There’s a revolt coming in this nation. Government — from local city councils all the way to the federal level — are out of control. People are tired of being taxed to pay high salaries and generous benefits of government officials, many of whom are not just overpaid, but also under-worked.
Government efficiency is an oxymoron.
The latest outrage of government abuse is in a series of articles this week in the AJC. The newspaper did an in-depth survey of metro Atlanta counties property assessments and found that in many cases, county assessors didn’t cut property assessments nearly as much as the housing bust would dictate.
The reason? They’re worried about keeping the money flowing to local governments.
That’s an outrage. Assessors had no problem raising assessments during the boom years, but now they’re artificially keeping assessment high during the recession and housing crash.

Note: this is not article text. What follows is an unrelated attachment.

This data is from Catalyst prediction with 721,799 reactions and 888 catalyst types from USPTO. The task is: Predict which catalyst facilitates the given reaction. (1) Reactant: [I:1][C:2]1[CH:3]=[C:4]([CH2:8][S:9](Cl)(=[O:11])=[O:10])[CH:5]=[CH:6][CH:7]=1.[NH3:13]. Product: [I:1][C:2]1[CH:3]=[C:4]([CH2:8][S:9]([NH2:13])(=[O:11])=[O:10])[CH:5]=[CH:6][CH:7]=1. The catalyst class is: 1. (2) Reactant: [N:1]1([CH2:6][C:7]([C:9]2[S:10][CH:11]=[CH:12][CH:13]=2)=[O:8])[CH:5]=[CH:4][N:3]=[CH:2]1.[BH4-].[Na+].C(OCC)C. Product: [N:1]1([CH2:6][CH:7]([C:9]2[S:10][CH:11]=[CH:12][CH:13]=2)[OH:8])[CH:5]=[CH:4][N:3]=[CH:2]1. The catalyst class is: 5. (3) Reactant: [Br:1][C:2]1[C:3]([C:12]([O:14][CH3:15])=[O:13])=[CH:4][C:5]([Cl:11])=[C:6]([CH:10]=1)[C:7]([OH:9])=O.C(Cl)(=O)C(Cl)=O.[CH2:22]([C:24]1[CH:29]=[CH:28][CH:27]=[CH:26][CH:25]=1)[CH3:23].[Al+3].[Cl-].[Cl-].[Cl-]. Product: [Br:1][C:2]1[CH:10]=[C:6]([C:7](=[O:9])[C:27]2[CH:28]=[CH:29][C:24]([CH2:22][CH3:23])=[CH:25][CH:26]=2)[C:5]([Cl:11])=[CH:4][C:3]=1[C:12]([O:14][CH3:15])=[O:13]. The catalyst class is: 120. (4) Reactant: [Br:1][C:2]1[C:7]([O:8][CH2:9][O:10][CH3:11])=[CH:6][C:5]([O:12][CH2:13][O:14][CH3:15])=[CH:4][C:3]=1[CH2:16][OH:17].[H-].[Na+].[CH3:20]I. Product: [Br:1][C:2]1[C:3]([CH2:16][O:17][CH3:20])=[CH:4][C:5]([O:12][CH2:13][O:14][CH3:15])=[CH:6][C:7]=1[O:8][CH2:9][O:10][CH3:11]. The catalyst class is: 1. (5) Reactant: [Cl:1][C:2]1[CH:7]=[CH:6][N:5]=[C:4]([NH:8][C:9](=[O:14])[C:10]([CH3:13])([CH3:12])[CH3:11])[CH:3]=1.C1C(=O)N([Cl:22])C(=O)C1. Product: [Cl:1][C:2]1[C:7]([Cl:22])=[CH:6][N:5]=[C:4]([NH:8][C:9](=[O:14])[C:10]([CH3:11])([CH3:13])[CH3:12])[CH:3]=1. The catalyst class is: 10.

Case in point is Clayton County. Median values fell there 43 percent; local tax assessments only went down five percent.
All of this is being driven by money. Until 2008, government officials had never had to make real cuts in spending. Historically, governments always got more money each year.
That changed with the Great Recession, but government officials were slow to adjust. They couldn’t fathom that they had to do with less revenue.
Barrow County, of course, did make deep cuts in 2009. And as far as we know, local assessors did more-or-less follow the market in lowering assessments.
Still, the kind of situations uncovered by the AJC aren’t rare. A lot of government officials have been working to protect their money sources, even if it means being unfair to taxpayers.
But we wonder: Who’s going to pay to keep all this big government going?